# Morse Theory and Exotic Spheres

Hey everyone! Im finally at the end of Milnor's "On manifolds homeomorphic to the 7-sphere", and i stumbled upon something i cant figure out...

For those with the refference im talking about "lemma 5", it goes something like this, you have two $\mathbb{S}^3$ bundles over $\mathbb{S}^4$, we want to obtain the total space of this bundle, so you glue them via the transition function, one can think of this as having a pair of copies of $(\mathbb{R}^4 \setminus \{0\}) \times \mathbb{S}^3$ and gluing them by identifiying $(u,v) \mapsto (u',v')=(u / \|u\|^2, u^hvu^j/\|u\|)$ where $u$ and $v$ are quaternions, so far so good, now Milnor states that if $h+j =1$ then this manifold is a $7$-sphere, his reason is that the function $f(x) = \mathfrak{R}(v)/(1+\|u\|^2)^{1/2}$ is a morse function, this with the "first" coordinate chart, for the second he defines $u'' = u'(v')^{-1}$ and substitudes $(u',v')$ for $(u'',v')$ stating that the function $f$ is now given by $\mathfrak{R}(u'')/(1+\|u''\|^2)^{1/2}$. He then says "It is easily verified that f has only two critical points (namely $(u,v) = \pm (0,1)$) and that these are nondegenerate".

Thats where i get lost, i dont understand his change of coordinates $(u',v') \mapsto (u'',v')$, nor why he states the function is now the one stated... I tried developing the algebra but i cant get it to work out, i tought maybe he was using the involution $v \mapsto v^{-1}$ somehow but it doesnt add up either... Any help is much appreciated! Thanks in advance!

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I believe the answer to my question is well outlined by Greg; Milnor is defining the function via the coordinate charts, and $u''$ is not a coordinate change but rather a way to simplify notation. Adressing the remarks Greg makes about how Milnor came up with this function, I believe you can get a more general picture by reading the latter article "Differentiable structures on spheres", where Milnor uses rotation groups to construct higher dimensional examples. – Juan OS Oct 21 '10 at 6:02

Milnor didn't explain the formula as much as maybe he should have, but the point is that the real part of a unit-length quaternion is invariant under both conjugation and inversion. Let $$r = ||u|| \qquad \hat{u} = u/r,$$ so that $$v' = \hat{u}^h v \hat{u}^j \qquad u' = \hat{u}r \qquad ||u'|| = ||u''|| = 1/r.$$ Thus $$v' \hat{u}^{-1} = \hat{u}^h v \hat{u}^{-h}$$ is conjugate to $v$. Thus $$\mathfrak{R}(v) = \mathfrak{R}(v'\hat{u}^{-1}) = \mathfrak{R}(\hat{u} (v')^{-1}).$$ The first equality is conjugation, the second one is inversion. So then you get $$\frac{\mathfrak{R}(v)}{\sqrt{1 + ||u||^2}} = \frac{\mathfrak{R}(v)}{\sqrt{1+r^2}} = \frac{\mathfrak{R}(\hat{u} (v')^{-1})}{\sqrt{1+r^2}} = \frac{\mathfrak{R}((\hat{u}/r) (v')^{-1})}{\sqrt{1+r^{-2}}} = \frac{\mathfrak{R}(u'')}{\sqrt{1+||u''||^2}}.$$ Note that, although $(u'',v')$ certainly is a valid parameterization of the second chart, it's enough to think of $u''$ as a convenient function rather than part of a coordinate frame.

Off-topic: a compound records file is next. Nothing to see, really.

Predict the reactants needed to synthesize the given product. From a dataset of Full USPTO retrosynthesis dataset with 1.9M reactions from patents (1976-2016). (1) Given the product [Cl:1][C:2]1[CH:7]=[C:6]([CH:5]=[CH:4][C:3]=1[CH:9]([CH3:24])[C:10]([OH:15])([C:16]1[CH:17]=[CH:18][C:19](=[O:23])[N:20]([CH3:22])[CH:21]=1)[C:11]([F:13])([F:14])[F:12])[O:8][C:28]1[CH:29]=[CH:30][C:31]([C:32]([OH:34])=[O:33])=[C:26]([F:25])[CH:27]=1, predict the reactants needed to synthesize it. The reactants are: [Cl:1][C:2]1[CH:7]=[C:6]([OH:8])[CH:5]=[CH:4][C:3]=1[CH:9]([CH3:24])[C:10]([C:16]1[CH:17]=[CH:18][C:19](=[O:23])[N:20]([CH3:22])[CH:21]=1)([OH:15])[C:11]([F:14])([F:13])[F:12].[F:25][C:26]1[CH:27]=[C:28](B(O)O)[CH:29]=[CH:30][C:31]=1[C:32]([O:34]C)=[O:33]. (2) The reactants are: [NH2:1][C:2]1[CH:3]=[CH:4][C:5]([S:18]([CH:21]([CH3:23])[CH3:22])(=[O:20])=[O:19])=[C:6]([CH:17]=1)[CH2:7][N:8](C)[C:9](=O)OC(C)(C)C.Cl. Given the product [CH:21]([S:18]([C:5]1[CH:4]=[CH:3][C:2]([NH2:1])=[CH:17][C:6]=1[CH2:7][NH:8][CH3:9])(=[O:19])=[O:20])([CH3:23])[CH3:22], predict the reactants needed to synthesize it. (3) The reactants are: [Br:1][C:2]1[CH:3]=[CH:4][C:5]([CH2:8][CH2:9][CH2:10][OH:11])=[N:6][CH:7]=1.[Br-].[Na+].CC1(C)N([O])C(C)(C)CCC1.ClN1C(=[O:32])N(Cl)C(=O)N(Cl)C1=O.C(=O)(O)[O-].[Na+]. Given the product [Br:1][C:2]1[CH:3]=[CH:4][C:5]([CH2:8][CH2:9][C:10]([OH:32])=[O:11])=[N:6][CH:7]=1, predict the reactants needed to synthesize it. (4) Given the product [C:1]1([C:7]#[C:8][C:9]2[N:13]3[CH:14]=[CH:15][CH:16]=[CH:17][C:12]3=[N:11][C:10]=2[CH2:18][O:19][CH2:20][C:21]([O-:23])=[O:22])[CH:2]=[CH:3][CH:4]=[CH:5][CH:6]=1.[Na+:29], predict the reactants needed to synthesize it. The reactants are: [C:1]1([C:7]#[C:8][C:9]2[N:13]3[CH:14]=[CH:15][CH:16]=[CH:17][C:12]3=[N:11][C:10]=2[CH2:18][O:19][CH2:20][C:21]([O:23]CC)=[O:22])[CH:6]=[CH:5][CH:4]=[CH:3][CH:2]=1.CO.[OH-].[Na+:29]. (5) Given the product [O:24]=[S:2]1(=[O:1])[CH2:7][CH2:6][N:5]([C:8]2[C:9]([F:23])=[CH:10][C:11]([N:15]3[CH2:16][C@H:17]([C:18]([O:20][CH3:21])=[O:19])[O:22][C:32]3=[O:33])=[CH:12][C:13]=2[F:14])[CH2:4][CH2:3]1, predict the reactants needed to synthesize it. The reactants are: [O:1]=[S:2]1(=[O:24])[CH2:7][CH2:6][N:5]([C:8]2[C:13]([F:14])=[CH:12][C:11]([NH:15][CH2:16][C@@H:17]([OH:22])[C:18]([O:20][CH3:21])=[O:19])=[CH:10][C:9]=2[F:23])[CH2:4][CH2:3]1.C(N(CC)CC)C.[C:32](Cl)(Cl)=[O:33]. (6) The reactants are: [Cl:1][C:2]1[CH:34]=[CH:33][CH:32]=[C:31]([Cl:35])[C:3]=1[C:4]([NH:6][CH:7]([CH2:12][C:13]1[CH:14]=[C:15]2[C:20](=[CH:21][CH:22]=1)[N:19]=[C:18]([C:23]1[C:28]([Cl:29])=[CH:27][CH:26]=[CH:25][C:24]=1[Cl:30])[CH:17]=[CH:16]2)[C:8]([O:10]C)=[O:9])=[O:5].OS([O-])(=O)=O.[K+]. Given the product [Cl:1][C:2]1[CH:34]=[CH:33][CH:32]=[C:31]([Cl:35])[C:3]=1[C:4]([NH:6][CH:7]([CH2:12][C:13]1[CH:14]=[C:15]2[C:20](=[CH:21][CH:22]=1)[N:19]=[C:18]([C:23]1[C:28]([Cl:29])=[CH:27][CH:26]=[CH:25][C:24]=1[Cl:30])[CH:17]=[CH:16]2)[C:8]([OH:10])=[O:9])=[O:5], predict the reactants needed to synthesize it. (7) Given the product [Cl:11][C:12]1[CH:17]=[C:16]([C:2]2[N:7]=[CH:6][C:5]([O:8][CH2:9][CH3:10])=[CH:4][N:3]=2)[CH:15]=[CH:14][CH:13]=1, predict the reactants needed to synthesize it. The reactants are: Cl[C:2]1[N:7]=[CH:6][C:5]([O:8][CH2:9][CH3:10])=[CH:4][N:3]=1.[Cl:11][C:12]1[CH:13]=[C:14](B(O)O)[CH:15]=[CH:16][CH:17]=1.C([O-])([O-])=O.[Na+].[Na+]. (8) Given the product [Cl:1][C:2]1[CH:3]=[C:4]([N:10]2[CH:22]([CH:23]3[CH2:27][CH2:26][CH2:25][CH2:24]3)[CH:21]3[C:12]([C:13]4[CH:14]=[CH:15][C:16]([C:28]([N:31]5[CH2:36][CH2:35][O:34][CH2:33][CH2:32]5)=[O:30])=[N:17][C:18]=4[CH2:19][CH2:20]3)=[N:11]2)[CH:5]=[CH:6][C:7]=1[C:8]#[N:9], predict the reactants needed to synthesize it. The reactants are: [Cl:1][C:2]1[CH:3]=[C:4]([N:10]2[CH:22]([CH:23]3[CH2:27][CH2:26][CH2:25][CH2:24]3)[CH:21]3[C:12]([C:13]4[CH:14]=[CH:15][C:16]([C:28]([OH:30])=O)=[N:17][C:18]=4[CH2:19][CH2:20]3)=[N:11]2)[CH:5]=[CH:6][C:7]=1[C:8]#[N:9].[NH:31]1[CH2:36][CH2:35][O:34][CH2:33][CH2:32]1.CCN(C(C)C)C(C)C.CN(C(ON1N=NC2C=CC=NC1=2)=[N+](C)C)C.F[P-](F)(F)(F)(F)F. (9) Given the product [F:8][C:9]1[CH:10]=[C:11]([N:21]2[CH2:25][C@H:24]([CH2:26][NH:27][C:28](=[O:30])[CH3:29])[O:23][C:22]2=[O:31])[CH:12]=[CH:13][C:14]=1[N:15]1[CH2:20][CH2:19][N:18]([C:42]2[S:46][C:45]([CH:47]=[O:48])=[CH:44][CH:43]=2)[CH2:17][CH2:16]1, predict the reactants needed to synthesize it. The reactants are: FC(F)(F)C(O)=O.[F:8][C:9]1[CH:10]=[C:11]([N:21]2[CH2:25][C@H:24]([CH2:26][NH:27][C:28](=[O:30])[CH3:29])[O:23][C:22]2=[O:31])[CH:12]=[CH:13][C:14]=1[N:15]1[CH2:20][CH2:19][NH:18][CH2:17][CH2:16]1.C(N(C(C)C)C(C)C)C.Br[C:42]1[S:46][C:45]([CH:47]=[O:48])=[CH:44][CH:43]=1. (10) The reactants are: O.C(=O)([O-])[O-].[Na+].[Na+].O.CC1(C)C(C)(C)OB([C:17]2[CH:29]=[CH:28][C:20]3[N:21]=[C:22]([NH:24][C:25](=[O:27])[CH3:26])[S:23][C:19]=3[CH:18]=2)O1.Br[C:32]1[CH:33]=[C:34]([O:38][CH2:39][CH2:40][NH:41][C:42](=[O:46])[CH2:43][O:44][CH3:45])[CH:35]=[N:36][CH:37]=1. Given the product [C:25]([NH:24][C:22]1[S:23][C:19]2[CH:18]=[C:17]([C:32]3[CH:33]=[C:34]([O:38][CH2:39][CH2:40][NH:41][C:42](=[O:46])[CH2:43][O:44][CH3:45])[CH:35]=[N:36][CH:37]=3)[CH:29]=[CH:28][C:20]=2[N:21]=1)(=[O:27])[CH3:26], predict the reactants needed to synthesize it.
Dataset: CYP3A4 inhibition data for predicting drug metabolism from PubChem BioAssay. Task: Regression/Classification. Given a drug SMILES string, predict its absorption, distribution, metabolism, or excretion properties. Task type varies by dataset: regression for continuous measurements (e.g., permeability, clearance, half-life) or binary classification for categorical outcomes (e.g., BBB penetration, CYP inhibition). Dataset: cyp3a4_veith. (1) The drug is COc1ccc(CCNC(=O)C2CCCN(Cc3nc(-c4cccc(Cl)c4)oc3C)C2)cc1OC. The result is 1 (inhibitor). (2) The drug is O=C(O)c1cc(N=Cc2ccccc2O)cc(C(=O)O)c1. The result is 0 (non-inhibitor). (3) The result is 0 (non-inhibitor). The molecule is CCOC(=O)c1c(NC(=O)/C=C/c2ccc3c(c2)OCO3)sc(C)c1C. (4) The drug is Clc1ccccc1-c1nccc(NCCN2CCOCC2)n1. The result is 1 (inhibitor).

The question now in my mind is, how did Milnor think of this algebra? I do not know the answer. Maybe he started with a round 4-sphere with its quaternionic Hopf fibration, and the elementary Morse function that consists of one of the coordinates in $\mathbb{R}^8$. You immediately get that there are two critical points (the north and south pole) and that they lie on the same Hopf fiber, since opposite points on a sphere always do. Apparently this Morse function fits together in a similar way for all of these 3-sphere bundles over the 4-sphere.
Thanks Greg, I realized this a couple of hours ago, conjugation is the key to it all, however, the Morse function doesnt piece together in quite the same way for all bundles, the fact that $h+j=1$ is crucial for in order for the function to be well defined, since otherwise the real part of $v$ would not be preserved! – Juan OS Oct 21 '10 at 5:59
In fact, if $h+j \neq \pm 1$ then the total space is not homeomorphic to the sphere, so the Morse function cannot have only two critical points! Thanks again! – Juan OS Oct 21 '10 at 6:04